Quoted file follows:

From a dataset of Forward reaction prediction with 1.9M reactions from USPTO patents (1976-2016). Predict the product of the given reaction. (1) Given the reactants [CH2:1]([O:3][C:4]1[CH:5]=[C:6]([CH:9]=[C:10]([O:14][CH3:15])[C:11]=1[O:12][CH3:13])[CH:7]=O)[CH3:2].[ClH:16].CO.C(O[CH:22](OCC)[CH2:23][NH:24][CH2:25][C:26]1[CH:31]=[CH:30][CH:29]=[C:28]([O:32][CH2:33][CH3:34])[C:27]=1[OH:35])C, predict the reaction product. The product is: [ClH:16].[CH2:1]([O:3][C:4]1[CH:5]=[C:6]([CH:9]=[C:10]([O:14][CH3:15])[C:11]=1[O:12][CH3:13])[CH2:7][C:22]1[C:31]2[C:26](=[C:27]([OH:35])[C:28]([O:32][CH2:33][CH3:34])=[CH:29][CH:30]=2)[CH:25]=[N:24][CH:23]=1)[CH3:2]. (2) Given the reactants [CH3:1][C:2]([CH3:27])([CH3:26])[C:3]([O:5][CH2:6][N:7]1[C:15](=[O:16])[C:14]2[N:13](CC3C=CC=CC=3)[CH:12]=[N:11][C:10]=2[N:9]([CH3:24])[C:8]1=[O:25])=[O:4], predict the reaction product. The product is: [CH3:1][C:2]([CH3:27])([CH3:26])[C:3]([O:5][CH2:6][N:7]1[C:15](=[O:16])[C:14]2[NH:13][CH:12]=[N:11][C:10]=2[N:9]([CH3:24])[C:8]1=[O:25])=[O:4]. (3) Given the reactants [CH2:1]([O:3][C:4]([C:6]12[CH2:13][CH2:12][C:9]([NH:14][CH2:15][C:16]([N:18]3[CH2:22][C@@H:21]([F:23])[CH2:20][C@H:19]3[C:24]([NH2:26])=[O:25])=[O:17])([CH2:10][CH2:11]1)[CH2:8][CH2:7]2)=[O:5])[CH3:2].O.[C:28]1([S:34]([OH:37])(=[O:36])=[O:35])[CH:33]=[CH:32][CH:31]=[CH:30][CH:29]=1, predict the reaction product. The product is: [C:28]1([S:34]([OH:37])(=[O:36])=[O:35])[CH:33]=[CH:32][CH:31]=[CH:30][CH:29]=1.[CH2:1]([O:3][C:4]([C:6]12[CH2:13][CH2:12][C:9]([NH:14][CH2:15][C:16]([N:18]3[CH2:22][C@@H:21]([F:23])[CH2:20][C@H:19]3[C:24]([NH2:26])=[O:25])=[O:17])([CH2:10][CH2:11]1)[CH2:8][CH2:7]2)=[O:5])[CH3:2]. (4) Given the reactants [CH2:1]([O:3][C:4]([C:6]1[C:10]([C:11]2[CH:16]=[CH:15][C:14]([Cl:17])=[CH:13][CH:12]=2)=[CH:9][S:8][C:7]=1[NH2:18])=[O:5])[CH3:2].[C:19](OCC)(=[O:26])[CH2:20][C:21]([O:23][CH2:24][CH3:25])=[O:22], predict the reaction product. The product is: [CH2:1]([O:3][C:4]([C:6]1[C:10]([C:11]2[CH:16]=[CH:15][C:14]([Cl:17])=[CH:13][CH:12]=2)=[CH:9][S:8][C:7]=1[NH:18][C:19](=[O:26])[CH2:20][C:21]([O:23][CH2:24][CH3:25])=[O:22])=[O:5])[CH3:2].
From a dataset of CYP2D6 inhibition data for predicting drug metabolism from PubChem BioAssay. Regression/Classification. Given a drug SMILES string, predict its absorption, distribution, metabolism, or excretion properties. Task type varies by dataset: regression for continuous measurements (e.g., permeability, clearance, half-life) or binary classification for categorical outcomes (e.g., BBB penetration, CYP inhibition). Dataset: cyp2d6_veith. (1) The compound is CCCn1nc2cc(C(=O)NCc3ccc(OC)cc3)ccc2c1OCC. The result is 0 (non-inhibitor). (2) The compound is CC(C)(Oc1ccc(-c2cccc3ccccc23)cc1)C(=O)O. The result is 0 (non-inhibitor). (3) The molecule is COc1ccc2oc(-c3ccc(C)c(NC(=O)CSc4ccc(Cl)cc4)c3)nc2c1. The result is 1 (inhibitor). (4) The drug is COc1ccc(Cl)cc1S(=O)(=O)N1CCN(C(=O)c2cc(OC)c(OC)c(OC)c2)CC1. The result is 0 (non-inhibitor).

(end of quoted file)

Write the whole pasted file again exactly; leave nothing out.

From a dataset of Forward reaction prediction with 1.9M reactions from USPTO patents (1976-2016). Predict the product of the given reaction. (1) Given the reactants [CH2:1]([O:3][C:4]1[CH:5]=[C:6]([CH:9]=[C:10]([O:14][CH3:15])[C:11]=1[O:12][CH3:13])[CH:7]=O)[CH3:2].[ClH:16].CO.C(O[CH:22](OCC)[CH2:23][NH:24][CH2:25][C:26]1[CH:31]=[CH:30][CH:29]=[C:28]([O:32][CH2:33][CH3:34])[C:27]=1[OH:35])C, predict the reaction product. The product is: [ClH:16].[CH2:1]([O:3][C:4]1[CH:5]=[C:6]([CH:9]=[C:10]([O:14][CH3:15])[C:11]=1[O:12][CH3:13])[CH2:7][C:22]1[C:31]2[C:26](=[C:27]([OH:35])[C:28]([O:32][CH2:33][CH3:34])=[CH:29][CH:30]=2)[CH:25]=[N:24][CH:23]=1)[CH3:2]. (2) Given the reactants [CH3:1][C:2]([CH3:27])([CH3:26])[C:3]([O:5][CH2:6][N:7]1[C:15](=[O:16])[C:14]2[N:13](CC3C=CC=CC=3)[CH:12]=[N:11][C:10]=2[N:9]([CH3:24])[C:8]1=[O:25])=[O:4], predict the reaction product. The product is: [CH3:1][C:2]([CH3:27])([CH3:26])[C:3]([O:5][CH2:6][N:7]1[C:15](=[O:16])[C:14]2[NH:13][CH:12]=[N:11][C:10]=2[N:9]([CH3:24])[C:8]1=[O:25])=[O:4]. (3) Given the reactants [CH2:1]([O:3][C:4]([C:6]12[CH2:13][CH2:12][C:9]([NH:14][CH2:15][C:16]([N:18]3[CH2:22][C@@H:21]([F:23])[CH2:20][C@H:19]3[C:24]([NH2:26])=[O:25])=[O:17])([CH2:10][CH2:11]1)[CH2:8][CH2:7]2)=[O:5])[CH3:2].O.[C:28]1([S:34]([OH:37])(=[O:36])=[O:35])[CH:33]=[CH:32][CH:31]=[CH:30][CH:29]=1, predict the reaction product. The product is: [C:28]1([S:34]([OH:37])(=[O:36])=[O:35])[CH:33]=[CH:32][CH:31]=[CH:30][CH:29]=1.[CH2:1]([O:3][C:4]([C:6]12[CH2:13][CH2:12][C:9]([NH:14][CH2:15][C:16]([N:18]3[CH2:22][C@@H:21]([F:23])[CH2:20][C@H:19]3[C:24]([NH2:26])=[O:25])=[O:17])([CH2:10][CH2:11]1)[CH2:8][CH2:7]2)=[O:5])[CH3:2]. (4) Given the reactants [CH2:1]([O:3][C:4]([C:6]1[C:10]([C:11]2[CH:16]=[CH:15][C:14]([Cl:17])=[CH:13][CH:12]=2)=[CH:9][S:8][C:7]=1[NH2:18])=[O:5])[CH3:2].[C:19](OCC)(=[O:26])[CH2:20][C:21]([O:23][CH2:24][CH3:25])=[O:22], predict the reaction product. The product is: [CH2:1]([O:3][C:4]([C:6]1[C:10]([C:11]2[CH:16]=[CH:15][C:14]([Cl:17])=[CH:13][CH:12]=2)=[CH:9][S:8][C:7]=1[NH:18][C:19](=[O:26])[CH2:20][C:21]([O:23][CH2:24][CH3:25])=[O:22])=[O:5])[CH3:2].
From a dataset of CYP2D6 inhibition data for predicting drug metabolism from PubChem BioAssay. Regression/Classification. Given a drug SMILES string, predict its absorption, distribution, metabolism, or excretion properties. Task type varies by dataset: regression for continuous measurements (e.g., permeability, clearance, half-life) or binary classification for categorical outcomes (e.g., BBB penetration, CYP inhibition). Dataset: cyp2d6_veith. (1) The compound is CCCn1nc2cc(C(=O)NCc3ccc(OC)cc3)ccc2c1OCC. The result is 0 (non-inhibitor). (2) The compound is CC(C)(Oc1ccc(-c2cccc3ccccc23)cc1)C(=O)O. The result is 0 (non-inhibitor). (3) The molecule is COc1ccc2oc(-c3ccc(C)c(NC(=O)CSc4ccc(Cl)cc4)c3)nc2c1. The result is 1 (inhibitor). (4) The drug is COc1ccc(Cl)cc1S(=O)(=O)N1CCN(C(=O)c2cc(OC)c(OC)c(OC)c2)CC1. The result is 0 (non-inhibitor).